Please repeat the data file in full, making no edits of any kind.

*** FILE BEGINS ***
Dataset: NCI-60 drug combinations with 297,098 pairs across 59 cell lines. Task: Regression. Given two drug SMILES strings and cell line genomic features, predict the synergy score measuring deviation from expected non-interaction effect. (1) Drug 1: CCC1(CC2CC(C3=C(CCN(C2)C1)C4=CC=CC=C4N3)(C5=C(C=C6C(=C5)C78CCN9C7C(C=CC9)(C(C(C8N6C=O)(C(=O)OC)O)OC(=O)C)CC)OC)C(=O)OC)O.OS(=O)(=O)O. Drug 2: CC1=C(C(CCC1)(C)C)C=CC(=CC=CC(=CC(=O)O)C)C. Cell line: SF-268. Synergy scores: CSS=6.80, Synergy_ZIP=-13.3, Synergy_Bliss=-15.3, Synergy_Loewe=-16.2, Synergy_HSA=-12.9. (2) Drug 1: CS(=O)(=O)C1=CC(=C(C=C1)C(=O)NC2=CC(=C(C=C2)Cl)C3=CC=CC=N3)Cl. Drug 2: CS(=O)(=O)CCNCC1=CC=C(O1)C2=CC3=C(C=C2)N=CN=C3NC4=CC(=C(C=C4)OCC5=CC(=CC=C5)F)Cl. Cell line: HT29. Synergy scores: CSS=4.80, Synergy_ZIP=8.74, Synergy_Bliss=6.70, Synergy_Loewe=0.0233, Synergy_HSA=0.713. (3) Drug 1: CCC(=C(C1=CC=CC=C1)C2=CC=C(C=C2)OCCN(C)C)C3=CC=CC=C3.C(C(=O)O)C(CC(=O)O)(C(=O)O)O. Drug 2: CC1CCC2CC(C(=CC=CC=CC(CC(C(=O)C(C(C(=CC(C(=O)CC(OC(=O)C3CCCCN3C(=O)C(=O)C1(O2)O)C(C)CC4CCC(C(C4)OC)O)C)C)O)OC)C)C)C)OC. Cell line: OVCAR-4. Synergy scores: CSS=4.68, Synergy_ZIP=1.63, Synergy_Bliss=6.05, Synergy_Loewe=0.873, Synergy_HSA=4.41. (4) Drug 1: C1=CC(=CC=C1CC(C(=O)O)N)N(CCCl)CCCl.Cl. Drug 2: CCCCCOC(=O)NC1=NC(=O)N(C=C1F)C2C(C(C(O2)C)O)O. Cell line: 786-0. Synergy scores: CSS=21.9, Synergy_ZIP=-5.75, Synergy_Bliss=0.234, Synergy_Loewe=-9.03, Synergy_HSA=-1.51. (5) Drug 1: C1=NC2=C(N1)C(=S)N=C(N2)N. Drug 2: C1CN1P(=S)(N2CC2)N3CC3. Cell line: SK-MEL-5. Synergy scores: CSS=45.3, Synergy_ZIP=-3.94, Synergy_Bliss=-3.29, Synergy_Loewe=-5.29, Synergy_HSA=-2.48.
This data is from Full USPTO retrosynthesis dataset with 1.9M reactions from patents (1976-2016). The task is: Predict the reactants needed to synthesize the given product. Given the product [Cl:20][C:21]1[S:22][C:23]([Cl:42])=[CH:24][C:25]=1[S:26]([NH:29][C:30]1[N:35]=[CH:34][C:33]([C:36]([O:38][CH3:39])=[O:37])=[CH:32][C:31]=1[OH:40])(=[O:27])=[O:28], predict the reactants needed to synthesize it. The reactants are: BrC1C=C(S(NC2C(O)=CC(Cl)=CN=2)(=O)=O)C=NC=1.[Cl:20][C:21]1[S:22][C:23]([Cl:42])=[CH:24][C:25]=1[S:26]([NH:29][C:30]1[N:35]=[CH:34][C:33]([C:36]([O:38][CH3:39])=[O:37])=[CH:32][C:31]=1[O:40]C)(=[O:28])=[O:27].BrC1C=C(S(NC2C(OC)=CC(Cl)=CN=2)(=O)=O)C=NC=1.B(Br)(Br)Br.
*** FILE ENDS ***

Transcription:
Dataset: NCI-60 drug combinations with 297,098 pairs across 59 cell lines. Task: Regression. Given two drug SMILES strings and cell line genomic features, predict the synergy score measuring deviation from expected non-interaction effect. (1) Drug 1: CCC1(CC2CC(C3=C(CCN(C2)C1)C4=CC=CC=C4N3)(C5=C(C=C6C(=C5)C78CCN9C7C(C=CC9)(C(C(C8N6C=O)(C(=O)OC)O)OC(=O)C)CC)OC)C(=O)OC)O.OS(=O)(=O)O. Drug 2: CC1=C(C(CCC1)(C)C)C=CC(=CC=CC(=CC(=O)O)C)C. Cell line: SF-268. Synergy scores: CSS=6.80, Synergy_ZIP=-13.3, Synergy_Bliss=-15.3, Synergy_Loewe=-16.2, Synergy_HSA=-12.9. (2) Drug 1: CS(=O)(=O)C1=CC(=C(C=C1)C(=O)NC2=CC(=C(C=C2)Cl)C3=CC=CC=N3)Cl. Drug 2: CS(=O)(=O)CCNCC1=CC=C(O1)C2=CC3=C(C=C2)N=CN=C3NC4=CC(=C(C=C4)OCC5=CC(=CC=C5)F)Cl. Cell line: HT29. Synergy scores: CSS=4.80, Synergy_ZIP=8.74, Synergy_Bliss=6.70, Synergy_Loewe=0.0233, Synergy_HSA=0.713. (3) Drug 1: CCC(=C(C1=CC=CC=C1)C2=CC=C(C=C2)OCCN(C)C)C3=CC=CC=C3.C(C(=O)O)C(CC(=O)O)(C(=O)O)O. Drug 2: CC1CCC2CC(C(=CC=CC=CC(CC(C(=O)C(C(C(=CC(C(=O)CC(OC(=O)C3CCCCN3C(=O)C(=O)C1(O2)O)C(C)CC4CCC(C(C4)OC)O)C)C)O)OC)C)C)C)OC. Cell line: OVCAR-4. Synergy scores: CSS=4.68, Synergy_ZIP=1.63, Synergy_Bliss=6.05, Synergy_Loewe=0.873, Synergy_HSA=4.41. (4) Drug 1: C1=CC(=CC=C1CC(C(=O)O)N)N(CCCl)CCCl.Cl. Drug 2: CCCCCOC(=O)NC1=NC(=O)N(C=C1F)C2C(C(C(O2)C)O)O. Cell line: 786-0. Synergy scores: CSS=21.9, Synergy_ZIP=-5.75, Synergy_Bliss=0.234, Synergy_Loewe=-9.03, Synergy_HSA=-1.51. (5) Drug 1: C1=NC2=C(N1)C(=S)N=C(N2)N. Drug 2: C1CN1P(=S)(N2CC2)N3CC3. Cell line: SK-MEL-5. Synergy scores: CSS=45.3, Synergy_ZIP=-3.94, Synergy_Bliss=-3.29, Synergy_Loewe=-5.29, Synergy_HSA=-2.48.
This data is from Full USPTO retrosynthesis dataset with 1.9M reactions from patents (1976-2016). The task is: Predict the reactants needed to synthesize the given product. Given the product [Cl:20][C:21]1[S:22][C:23]([Cl:42])=[CH:24][C:25]=1[S:26]([NH:29][C:30]1[N:35]=[CH:34][C:33]([C:36]([O:38][CH3:39])=[O:37])=[CH:32][C:31]=1[OH:40])(=[O:27])=[O:28], predict the reactants needed to synthesize it. The reactants are: BrC1C=C(S(NC2C(O)=CC(Cl)=CN=2)(=O)=O)C=NC=1.[Cl:20][C:21]1[S:22][C:23]([Cl:42])=[CH:24][C:25]=1[S:26]([NH:29][C:30]1[N:35]=[CH:34][C:33]([C:36]([O:38][CH3:39])=[O:37])=[CH:32][C:31]=1[O:40]C)(=[O:28])=[O:27].BrC1C=C(S(NC2C(OC)=CC(Cl)=CN=2)(=O)=O)C=NC=1.B(Br)(Br)Br.